No native methods, but lodash#mapValues will do the job brilliantly

_.mapValues({ 'a': 1, 'b': 2, 'c': 3} , function(num) { return num * 3; });
// → { 'a': 3, 'b': 6, 'c': 9 }
2013/12/18

It's pretty easy to write one:

Object.map = function(o, f, ctx) {
    ctx = ctx || this;
    var result = {};
    Object.keys(o).forEach(function(k) {
        result[k] = f.call(ctx, o[k], k, o); 
    });
    return result;
}

with example code:

> o = { a: 1, b: 2, c: 3 };
> r = Object.map(o, function(v, k, o) {
     return v * v;
  });
> r
{ a : 1, b: 4, c: 9 }

NB: this version also allows you to (optionally) set the this context for the callback, just like the Array method.

EDIT - changed to remove use of Object.prototype, to ensure that it doesn't clash with any existing property named map on the object.

2016/08/08

You could use Object.keys and then forEach over the returned array of keys:

var myObject = { 'a': 1, 'b': 2, 'c': 3 },
    newObject = {};
Object.keys(myObject).forEach(function (key) {
    var value = myObject[key];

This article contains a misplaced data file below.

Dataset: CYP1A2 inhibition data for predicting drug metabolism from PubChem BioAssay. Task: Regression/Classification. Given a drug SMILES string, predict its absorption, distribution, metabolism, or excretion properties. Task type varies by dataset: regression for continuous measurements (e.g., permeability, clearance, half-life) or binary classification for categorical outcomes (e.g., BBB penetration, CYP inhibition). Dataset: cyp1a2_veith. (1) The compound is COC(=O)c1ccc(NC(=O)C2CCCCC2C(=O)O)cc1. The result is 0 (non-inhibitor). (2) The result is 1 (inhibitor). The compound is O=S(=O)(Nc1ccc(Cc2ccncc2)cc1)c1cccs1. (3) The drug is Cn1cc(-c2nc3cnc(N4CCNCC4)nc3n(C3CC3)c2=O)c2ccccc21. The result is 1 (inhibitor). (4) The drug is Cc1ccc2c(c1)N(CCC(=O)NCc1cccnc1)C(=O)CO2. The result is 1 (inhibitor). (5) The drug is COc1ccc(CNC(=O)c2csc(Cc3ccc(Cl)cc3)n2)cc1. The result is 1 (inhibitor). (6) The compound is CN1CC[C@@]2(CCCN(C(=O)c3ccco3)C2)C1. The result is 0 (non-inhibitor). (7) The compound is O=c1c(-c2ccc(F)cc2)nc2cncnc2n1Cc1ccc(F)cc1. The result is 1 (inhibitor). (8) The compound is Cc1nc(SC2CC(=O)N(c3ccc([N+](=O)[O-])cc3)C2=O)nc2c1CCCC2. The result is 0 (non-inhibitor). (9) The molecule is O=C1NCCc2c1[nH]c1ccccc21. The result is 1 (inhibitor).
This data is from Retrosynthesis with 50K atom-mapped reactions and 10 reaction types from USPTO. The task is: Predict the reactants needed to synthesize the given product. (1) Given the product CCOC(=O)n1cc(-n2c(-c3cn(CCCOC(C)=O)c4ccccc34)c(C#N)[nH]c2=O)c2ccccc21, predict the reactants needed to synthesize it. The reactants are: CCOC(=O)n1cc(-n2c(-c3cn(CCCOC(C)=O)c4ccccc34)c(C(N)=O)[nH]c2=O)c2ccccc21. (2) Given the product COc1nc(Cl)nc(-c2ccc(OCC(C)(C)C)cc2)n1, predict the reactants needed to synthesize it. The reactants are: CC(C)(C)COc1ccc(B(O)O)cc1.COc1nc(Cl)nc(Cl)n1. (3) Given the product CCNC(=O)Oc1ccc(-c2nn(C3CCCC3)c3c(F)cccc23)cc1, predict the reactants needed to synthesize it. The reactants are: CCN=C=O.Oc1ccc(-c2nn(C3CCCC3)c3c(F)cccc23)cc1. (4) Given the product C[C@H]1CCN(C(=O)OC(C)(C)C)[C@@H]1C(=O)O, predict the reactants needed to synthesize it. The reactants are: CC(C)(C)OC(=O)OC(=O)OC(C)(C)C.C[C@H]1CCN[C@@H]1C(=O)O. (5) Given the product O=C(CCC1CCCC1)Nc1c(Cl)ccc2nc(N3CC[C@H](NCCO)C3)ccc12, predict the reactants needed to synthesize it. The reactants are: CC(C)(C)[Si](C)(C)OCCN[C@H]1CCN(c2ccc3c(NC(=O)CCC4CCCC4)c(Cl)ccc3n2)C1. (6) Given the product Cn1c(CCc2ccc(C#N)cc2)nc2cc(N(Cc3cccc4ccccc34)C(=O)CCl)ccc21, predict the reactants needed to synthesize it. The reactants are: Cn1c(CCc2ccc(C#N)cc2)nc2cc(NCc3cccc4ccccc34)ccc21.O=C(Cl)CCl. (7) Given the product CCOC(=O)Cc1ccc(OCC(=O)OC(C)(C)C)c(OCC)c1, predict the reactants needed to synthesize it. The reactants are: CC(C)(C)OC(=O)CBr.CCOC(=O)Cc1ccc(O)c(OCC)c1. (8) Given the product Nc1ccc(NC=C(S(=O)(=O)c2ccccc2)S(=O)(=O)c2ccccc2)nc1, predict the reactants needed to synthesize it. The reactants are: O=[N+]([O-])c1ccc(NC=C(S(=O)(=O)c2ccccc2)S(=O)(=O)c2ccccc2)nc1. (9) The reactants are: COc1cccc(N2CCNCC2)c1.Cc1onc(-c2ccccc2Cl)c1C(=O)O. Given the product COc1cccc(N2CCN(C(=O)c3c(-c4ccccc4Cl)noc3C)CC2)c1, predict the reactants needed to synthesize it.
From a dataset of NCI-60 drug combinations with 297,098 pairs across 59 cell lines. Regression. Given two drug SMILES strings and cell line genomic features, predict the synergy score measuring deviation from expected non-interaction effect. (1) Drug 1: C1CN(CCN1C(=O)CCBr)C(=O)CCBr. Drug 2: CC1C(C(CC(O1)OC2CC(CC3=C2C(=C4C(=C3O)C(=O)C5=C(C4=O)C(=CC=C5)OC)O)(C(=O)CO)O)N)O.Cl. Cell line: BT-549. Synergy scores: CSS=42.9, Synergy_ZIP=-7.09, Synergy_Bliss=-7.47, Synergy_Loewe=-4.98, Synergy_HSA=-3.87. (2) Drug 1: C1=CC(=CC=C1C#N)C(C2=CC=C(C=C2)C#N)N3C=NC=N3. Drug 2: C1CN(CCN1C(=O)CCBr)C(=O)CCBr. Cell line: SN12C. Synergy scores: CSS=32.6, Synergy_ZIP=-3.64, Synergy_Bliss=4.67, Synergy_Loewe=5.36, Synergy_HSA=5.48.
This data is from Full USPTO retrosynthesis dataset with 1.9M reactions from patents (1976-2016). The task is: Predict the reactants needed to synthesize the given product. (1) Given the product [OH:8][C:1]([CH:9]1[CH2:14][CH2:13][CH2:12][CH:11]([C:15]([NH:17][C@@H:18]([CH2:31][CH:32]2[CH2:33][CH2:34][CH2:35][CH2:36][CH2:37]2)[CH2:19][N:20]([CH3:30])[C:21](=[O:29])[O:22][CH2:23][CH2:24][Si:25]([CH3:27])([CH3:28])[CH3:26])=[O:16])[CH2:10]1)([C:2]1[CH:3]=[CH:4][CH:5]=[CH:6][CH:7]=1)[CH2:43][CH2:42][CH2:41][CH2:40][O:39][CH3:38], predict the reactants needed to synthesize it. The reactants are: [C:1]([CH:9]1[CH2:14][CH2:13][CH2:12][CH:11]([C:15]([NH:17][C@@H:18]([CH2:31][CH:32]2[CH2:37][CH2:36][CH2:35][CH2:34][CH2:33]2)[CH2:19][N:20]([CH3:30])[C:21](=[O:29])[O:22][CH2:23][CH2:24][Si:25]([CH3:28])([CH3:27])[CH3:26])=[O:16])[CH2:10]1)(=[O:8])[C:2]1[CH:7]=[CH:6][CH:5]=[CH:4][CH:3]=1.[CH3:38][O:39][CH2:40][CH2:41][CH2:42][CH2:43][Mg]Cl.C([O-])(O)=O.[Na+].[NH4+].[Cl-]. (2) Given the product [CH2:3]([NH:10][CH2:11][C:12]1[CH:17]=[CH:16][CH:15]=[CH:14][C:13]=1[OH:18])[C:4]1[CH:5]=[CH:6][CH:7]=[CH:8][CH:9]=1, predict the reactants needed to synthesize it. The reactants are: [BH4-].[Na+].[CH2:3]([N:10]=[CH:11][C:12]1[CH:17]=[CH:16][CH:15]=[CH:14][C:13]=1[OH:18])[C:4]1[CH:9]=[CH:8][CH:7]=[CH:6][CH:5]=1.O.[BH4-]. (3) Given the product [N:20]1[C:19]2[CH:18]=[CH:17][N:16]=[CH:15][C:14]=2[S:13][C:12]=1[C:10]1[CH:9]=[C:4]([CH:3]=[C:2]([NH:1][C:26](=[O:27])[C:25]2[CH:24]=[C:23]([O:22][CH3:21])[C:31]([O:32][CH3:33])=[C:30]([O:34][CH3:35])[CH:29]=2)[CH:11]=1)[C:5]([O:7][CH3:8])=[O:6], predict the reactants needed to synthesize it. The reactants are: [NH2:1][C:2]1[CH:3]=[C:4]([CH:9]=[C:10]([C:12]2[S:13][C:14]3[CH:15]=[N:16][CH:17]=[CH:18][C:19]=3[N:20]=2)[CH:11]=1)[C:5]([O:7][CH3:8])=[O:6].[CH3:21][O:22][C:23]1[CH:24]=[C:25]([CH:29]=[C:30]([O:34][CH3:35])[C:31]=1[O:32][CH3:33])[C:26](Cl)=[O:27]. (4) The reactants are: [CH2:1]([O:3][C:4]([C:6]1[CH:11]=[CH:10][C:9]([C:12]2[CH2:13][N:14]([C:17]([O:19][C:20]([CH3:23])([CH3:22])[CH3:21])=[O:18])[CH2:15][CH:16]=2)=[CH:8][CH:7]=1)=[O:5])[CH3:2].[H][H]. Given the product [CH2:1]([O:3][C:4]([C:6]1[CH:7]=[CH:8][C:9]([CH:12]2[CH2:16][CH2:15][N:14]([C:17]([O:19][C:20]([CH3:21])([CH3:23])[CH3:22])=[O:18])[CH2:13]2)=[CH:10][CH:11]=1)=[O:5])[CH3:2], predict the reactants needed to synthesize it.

newObject[key] = value * value;
});

Or in a more modular fashion:

function map(obj, callback) {
    var result = {};
    Object.keys(obj).forEach(function (key) {
        result[key] = callback.call(obj, obj[key], key, obj);
    });
    return result;
}

newObject = map(myObject, function(x) { return x * x; });

Note that Object.keys returns an array containing only the object's own enumerable properties, thus it behaves like a for..in loop with a hasOwnProperty check.

2013/02/11

This is straight bs, and everyone in the JS community knows it. There should be this functionality:

const obj1 = {a:4, b:7};
const obj2 = Object.map(obj1, (k,v) => v + 5);

console.log(obj1); // {a:4, b:7}
console.log(obj2); // {a:9, b:12}

here is the naïve implementation:

Object.map = function(obj, fn, ctx){

    const ret = {};

    for(let k of Object.keys(obj)){
        ret[k] = fn.call(ctx || null, k, obj[k]);
    });

    return ret;
};

it is super annoying to have to implement this yourself all the time ;)

If you want something a little more sophisticated, that doesn't interfere with the Object class, try this:

let map = function (obj, fn, ctx) {
  return Object.keys(obj).reduce((a, b) => {
    a[b] = fn.call(ctx || null, b, obj[b]);
    return a;
  }, {});
};


const x = map({a: 2, b: 4}, (k,v) => {
    return v*2;
});

but it is safe to add this map function to Object, just don't add to Object.prototype.

Object.map = ... // fairly safe
Object.prototype.map ... // not ok
2019/04/05